Sunday marked a special day for sports fans in Kansas City, and baseball historians across the globe. It would have been Buck O'Neil's 100th birthday. The man never played for the Royals, but was affiliated with the team in his later years as a scout and also as a long-time ambassador for baseball in the community he loved.
Buck has been gone for five years, but his presence is still felt not only at Kauffman Stadium but also at the Negro Leagues Baseball Museum housed just east of downtown Kansas City. He is the one of the few baseball figures in the city who can be mentioned in the same breath as George Brett, and not be overshadowed.
His relationship with Kansas City goes back to 1938 when the 26-year old first basemen would be sold to the Monarchs by the Memphis Red Sox. What wasn't known at the time was O'Neil was about to embark on a nearly 70-year relationship with Kansas City that would leave the community certainly for the better.
O'Neil would go on to play 16 seasons for the Monarchs, stopping for two years to serve in the Navy during World War II. From 1948 through 1955 he served as the team's manager in addition to still playing on the team as well. During that time Branch Rickey would break the color barrier in the major leagues when his Brooklyn Dodgers signed former Monarch Jackie Robinson.
While Buck never broke into the major league as a player, he did set a precedent of his own by becoming the first African-American coach in the majors and eventually the manager of the Chicago Cubs. Though he left Kansas City, he eventually would find his way back as at the age of 76 he would became a scout with the Royals in 1988.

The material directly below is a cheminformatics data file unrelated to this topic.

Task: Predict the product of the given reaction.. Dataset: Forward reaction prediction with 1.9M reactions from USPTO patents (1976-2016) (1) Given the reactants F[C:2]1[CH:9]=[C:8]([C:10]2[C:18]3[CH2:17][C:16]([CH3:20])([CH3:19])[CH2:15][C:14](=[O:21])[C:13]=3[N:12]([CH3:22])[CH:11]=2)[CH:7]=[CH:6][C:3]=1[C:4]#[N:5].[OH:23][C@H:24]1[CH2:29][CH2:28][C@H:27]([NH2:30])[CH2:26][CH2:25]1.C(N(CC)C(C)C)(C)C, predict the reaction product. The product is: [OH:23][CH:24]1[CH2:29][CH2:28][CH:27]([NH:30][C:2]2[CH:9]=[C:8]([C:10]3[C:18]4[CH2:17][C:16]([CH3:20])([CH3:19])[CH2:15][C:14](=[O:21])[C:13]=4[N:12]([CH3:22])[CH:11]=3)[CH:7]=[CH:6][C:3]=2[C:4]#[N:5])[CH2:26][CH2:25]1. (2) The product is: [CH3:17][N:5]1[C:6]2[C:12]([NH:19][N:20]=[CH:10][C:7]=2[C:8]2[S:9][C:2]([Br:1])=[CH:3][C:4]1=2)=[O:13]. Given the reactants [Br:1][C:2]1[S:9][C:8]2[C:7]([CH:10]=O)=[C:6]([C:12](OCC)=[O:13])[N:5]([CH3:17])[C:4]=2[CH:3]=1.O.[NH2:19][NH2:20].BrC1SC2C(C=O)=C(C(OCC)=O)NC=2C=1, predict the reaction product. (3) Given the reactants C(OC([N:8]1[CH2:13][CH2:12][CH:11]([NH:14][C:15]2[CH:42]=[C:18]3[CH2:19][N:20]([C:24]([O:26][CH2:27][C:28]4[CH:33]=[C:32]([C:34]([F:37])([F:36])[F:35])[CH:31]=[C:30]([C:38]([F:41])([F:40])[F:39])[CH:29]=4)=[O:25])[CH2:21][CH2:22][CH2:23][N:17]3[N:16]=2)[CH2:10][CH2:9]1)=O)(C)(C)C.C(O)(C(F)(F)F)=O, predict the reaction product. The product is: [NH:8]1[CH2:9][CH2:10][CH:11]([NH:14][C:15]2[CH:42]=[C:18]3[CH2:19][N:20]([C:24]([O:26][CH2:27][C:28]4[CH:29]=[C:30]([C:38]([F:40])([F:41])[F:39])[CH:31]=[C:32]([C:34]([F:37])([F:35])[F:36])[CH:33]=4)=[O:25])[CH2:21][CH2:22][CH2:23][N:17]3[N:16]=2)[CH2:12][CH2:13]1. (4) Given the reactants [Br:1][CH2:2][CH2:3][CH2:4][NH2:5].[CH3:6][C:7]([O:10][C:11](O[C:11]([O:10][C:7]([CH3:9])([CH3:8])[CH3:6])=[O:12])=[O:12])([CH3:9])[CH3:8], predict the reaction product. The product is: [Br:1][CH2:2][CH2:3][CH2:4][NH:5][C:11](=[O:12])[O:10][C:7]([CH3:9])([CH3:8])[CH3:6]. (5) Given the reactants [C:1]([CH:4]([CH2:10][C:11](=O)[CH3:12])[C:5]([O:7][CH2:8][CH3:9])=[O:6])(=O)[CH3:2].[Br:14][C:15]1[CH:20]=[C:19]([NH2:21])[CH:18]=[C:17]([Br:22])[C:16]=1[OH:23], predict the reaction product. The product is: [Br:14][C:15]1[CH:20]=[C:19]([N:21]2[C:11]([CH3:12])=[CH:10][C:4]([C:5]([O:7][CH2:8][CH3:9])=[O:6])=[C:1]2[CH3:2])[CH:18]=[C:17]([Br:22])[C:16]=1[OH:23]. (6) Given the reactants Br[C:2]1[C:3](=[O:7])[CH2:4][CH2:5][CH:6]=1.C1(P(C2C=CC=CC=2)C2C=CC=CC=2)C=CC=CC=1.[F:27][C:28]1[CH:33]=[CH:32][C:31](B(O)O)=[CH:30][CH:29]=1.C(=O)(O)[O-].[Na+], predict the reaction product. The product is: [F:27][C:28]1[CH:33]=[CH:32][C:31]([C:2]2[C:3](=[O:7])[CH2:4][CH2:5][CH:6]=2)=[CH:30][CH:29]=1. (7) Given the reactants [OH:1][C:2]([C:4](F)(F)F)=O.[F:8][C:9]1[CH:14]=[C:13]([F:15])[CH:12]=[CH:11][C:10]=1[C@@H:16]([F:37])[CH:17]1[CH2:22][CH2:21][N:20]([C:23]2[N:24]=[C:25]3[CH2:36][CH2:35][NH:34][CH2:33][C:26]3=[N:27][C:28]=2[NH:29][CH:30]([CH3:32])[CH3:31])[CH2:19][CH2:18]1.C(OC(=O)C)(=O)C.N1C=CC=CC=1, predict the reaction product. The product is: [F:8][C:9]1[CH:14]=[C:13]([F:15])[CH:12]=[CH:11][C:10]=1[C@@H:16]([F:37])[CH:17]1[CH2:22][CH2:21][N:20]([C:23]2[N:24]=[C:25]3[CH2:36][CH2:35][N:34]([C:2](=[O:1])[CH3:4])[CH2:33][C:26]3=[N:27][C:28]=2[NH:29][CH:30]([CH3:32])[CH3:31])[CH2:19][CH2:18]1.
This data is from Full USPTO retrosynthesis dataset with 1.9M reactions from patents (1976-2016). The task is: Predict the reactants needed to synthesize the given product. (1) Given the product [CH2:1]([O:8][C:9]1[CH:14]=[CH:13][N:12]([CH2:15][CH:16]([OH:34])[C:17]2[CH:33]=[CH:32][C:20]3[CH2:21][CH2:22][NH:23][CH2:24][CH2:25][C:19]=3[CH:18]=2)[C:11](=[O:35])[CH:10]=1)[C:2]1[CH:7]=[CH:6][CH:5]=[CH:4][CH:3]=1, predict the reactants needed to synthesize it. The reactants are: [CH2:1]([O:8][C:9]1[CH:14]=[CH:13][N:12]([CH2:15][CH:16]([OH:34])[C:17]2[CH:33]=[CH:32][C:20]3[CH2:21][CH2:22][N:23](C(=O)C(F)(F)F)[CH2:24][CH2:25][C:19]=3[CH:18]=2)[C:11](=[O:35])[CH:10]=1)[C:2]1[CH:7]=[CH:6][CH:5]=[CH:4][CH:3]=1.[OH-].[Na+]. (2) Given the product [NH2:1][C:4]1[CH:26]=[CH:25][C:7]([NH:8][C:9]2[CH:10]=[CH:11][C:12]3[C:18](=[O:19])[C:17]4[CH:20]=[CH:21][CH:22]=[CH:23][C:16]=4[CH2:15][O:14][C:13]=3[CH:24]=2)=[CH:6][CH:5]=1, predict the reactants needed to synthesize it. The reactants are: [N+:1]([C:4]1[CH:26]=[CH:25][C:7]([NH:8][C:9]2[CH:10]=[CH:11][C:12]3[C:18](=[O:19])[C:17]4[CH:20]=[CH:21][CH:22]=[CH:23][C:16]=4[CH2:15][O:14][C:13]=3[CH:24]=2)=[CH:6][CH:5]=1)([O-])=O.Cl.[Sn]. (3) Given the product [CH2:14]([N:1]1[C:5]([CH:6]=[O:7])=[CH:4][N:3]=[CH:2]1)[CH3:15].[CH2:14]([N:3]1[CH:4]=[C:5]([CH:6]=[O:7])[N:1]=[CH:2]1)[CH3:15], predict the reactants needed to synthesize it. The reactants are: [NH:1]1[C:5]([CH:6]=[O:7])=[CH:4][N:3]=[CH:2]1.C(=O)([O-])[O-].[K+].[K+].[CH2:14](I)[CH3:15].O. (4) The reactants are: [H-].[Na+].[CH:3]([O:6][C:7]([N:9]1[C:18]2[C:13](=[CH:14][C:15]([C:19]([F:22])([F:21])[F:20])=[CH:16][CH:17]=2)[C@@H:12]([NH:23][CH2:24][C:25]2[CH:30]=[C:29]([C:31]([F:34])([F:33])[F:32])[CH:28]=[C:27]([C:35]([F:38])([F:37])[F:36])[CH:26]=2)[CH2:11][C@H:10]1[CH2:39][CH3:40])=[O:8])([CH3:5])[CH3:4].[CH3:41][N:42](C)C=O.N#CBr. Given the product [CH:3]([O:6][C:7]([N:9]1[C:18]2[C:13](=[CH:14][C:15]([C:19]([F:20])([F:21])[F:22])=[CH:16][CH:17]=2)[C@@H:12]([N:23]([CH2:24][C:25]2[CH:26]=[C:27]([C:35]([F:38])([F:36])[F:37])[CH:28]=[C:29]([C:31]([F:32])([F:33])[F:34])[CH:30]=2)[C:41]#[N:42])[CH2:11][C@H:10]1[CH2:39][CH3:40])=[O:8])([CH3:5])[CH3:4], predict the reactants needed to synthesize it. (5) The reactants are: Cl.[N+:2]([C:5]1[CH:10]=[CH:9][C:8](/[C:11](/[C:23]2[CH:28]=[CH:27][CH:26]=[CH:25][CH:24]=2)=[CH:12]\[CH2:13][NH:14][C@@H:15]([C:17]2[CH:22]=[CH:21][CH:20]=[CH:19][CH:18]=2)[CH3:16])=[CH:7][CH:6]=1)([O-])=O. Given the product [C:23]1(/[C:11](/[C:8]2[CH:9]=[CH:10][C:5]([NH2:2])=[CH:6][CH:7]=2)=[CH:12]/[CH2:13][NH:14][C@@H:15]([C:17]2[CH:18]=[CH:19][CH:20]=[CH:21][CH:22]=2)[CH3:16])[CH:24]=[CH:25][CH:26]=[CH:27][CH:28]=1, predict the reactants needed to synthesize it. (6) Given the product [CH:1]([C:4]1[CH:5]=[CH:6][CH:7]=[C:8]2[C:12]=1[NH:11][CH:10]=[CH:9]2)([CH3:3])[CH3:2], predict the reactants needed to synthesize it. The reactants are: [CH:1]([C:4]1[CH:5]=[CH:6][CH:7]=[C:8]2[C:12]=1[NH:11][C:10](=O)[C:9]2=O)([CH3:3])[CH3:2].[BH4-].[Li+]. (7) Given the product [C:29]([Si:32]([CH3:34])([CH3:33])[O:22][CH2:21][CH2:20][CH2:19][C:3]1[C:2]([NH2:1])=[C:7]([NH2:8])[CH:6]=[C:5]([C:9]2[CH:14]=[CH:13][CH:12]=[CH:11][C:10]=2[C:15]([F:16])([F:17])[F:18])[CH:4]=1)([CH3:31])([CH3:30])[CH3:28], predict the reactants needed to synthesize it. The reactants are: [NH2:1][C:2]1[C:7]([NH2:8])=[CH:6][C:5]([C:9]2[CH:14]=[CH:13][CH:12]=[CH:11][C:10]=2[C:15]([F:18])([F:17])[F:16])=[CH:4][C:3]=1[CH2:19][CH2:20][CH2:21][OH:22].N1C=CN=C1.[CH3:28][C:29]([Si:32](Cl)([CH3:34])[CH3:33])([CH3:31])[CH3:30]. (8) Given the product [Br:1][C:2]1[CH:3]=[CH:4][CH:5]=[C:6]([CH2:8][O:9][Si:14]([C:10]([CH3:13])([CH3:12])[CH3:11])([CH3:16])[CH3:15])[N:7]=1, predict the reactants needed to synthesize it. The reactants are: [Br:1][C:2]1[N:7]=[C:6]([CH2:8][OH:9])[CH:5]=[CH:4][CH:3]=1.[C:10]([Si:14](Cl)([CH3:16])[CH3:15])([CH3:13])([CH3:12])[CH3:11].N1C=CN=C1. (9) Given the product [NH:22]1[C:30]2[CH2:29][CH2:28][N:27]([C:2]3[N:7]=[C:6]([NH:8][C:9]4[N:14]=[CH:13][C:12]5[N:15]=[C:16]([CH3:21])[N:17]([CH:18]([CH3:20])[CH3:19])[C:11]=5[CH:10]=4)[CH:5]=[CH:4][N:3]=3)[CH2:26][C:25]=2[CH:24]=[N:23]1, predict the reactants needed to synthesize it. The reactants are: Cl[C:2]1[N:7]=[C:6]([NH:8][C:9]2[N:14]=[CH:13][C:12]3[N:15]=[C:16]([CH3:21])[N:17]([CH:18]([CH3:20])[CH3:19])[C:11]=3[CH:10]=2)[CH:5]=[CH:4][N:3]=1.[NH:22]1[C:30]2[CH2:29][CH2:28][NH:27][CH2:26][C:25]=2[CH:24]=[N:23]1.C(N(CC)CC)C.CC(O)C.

If you are familiar with attending Royals games you may have noticed the lone red seat near home plate, and if you haven't you certainly have seen on the jumbotron or noticed on television that Buck O'Neil is recognized at each game as a deserving citizen of the Royals footprint earns the right to sit in Buck's seat through some sort of contribution to their community.
Contributing to the community was something Buck believed in, and in 1990 that become a realization as the Negro Leagues Baseball Museum opened up in Kansas City. With the assistance of former Monarch baseball players, Buck's dream has gone from a small office space and turned into a 10,000 square foot facility that showcases the history of the Negro Leagues. Not only is it full of memorabilia from the era, but the more important fact may be that it is a great educational took that is used to look at baseball's past and show how so many under-mentioned African-Americans made the game what it is today. And there was Buck O'Neil spearheading the efforts, not to focus on what he did during his time in baseball, but to help others learn about the many other great baseball players of years past.
It's a shame that the baseball Hall Of Fame in Cooperstown has yet to elect Buck O'Neil into the Baseball Hall of Fame, but his legacy continues to live on in Kansas City, louder than ever. To those in the community and to passionate baseball fans across the globe, Buck O'Neil is a special person and his vision is still lived each day as patrons pass through the front door at the museum.
You can learn more about Buck O'Neil at a website devoted to him here, and next time you are in Kansas City make sure to visit the Negro Leagues Baseball Museum which you can learn more about by visiting their website.